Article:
Indeed this was a thought-provoking point. The perils of technology is coming closer to home than we imagined. We embrace it so closely without knowing that one day, technology is going to take us over, sooner or later.
Look at the number of zoom calls we are making, the self-delivery robots at restaurants, automated cashier systems, chat bots, AI, VR, and the list goes on.
This is an opportune time for everyone to re-evaluate his or her life. Businesses need to re-think their business strategies , and find innovative ways to survive through e-commerce and online platforms. Self-employed and freelancers would need to think about learning new skills and possibly venturing into a second income-making model. Employees will need to think about their value they bring to their company. If you are an employee and idling at home right now, it means that you might be dispensable after all. What's fearing this group could be potentially rounds of retrenchments after CB. In any case, no one is indispensable.
So who’s the hardest hit during such periods. It is unfair to point to any group without real statistics and figures. We have heard a lot about freelancers and self-employed losing their gigs and projects during this period.
Let’s not forget the business owners. They are a courageous group of individuals who have put a step forward with meaningful pursuits. They had created businesses and provided employment to a large group of workers. They have created meaningful USPs, products and services that have impacted the lives of people and society. They have contributed to GDP and the larger economy of Singapore.
Perhaps it is also a time to re-look into how we treat businesses/ brands as consumers. Do we throw our weight around thinking ‘consumers are always king’ and demand even the slightest perk we can get from our purchase? Do we remain as keyboard warriors, hiding behind our laptops, and sending anonymous complaints around?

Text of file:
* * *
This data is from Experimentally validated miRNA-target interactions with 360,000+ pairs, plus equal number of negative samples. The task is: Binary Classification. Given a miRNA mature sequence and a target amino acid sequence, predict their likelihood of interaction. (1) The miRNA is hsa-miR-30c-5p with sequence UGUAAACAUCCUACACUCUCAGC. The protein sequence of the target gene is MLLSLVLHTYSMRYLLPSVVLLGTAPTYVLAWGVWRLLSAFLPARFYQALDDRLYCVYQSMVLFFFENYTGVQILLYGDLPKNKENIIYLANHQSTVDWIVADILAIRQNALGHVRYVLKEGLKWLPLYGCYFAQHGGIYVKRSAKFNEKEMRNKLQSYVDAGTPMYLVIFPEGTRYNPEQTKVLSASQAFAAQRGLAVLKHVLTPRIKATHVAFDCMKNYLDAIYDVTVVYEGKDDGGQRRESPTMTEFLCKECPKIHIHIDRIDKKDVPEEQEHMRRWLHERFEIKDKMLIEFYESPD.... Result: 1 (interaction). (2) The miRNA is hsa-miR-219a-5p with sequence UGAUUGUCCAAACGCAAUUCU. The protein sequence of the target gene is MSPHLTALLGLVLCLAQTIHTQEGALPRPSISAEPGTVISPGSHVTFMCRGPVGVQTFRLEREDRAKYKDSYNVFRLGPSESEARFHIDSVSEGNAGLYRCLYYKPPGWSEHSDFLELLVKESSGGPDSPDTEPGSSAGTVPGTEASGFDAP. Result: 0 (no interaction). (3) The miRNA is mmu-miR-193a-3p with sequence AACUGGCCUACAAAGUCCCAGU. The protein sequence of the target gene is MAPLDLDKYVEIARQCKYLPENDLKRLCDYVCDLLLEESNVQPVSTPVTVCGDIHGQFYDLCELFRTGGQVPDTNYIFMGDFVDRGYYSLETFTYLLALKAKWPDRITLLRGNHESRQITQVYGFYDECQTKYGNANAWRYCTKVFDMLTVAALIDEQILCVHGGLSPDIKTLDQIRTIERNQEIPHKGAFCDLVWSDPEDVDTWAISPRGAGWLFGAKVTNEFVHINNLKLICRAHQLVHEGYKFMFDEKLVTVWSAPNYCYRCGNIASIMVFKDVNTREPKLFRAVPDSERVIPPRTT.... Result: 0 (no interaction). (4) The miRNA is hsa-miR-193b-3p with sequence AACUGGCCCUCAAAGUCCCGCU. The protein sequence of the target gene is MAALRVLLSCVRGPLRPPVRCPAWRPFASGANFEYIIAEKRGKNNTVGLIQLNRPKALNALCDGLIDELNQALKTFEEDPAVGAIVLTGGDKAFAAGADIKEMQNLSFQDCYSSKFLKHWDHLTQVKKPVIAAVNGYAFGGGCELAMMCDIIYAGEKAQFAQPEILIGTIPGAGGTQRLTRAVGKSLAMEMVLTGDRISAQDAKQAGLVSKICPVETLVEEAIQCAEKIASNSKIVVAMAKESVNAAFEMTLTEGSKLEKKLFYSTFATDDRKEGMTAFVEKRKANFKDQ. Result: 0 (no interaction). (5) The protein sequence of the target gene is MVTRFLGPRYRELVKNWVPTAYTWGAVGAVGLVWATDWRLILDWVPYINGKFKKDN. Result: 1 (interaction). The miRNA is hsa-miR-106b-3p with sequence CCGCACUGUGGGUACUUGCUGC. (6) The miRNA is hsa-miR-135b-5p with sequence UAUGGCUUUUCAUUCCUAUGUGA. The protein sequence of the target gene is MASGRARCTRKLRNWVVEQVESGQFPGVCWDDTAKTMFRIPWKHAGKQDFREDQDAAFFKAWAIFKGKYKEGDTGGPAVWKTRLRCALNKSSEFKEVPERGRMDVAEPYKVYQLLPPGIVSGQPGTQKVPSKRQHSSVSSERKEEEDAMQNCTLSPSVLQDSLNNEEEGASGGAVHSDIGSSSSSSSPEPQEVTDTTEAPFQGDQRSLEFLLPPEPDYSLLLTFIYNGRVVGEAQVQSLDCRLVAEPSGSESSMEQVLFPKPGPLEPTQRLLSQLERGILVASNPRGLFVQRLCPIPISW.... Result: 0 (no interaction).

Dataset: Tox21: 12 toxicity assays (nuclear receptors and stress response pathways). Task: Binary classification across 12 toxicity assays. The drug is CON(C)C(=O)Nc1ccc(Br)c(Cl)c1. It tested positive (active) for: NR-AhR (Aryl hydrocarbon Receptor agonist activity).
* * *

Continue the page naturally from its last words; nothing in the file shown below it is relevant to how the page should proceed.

Let’s give them some slack and show our support during this period.
They are equally at the losing end during this covid19 pandemic.
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Of Money, Passion and Life.
I was raised in a middle-income family. In fact, I won’t even say that my family is rich. My dad passed away suddenly when I was 21, and we were left with the bare minimum. My mum had to work really hard to bring up her 3 kids. It wasn’t easy for her and for the rest of my siblings.
My dad was not rich, but he was certainly a loving one. His richness came from his tender loving care and concern towards his children. Being the middle child, I always felt neglected as the attention has always been on my younger sister, Wendy. All is good, as I still love her the same way my dad and mum do.
My dad has his own way of loving me. I remember him driving his second-hand Hyundai car and fetching me to school constantly when I was in my P5 and P6. I was having intermittent headaches frequently and had to leave class halfway. Without complaints, my dad will always wait outside the school gate as I quietly walked out of school. He would always smile widely as he extends his hand towards me.
The concept of money was never fully ingrained in me. My dad will always pass me some pocket money to buy my favourite snacks. Kaka Chicken snack, a favourite childhood snack will always be my first pick. This snack is a huge hit in the 80s and 90s, as the crunchy and salty snack deeply satisfy my taste buds.
What can $2 buy me?
To be given $2 for pocket money is a luxury. I will always think about what I want to eat at the canteen during recess time. I remember yearning for chicken rice at Xishan Primary often in class. My stomach will growl each time my scary English teacher walks past.
After a hearty meal, I would be left with 50 cents. I would always contemplate between saving up or buying my favourite drink. With the last 50 cents, I will always go for my favourite Yakult Apple drink and I will be left with no money.
I believe this is a common narrative amongst primary school kids in the 80s. Times were not the most ideal, and every kid finds his or her own way to survive childhood. We were contented with little things; catching spiders, playing hide and seek and hanging out at the void decks doing nothing.
Singapore has slowly progressed into a first-world developed country. I was 24 and clueless about what to do next. I knew I always wanted to perform, but never knew how to start. I did not study in performing schools like Lasalle or Nafa. I wasn’t gutsy enough to make that choice. I took up a Business marketing diploma in Ngee Ann Polytechnic followed by Mass Communications from RMIT University (SIM). I knew I wanted to be in the media industry, just not sure on which area and capacity.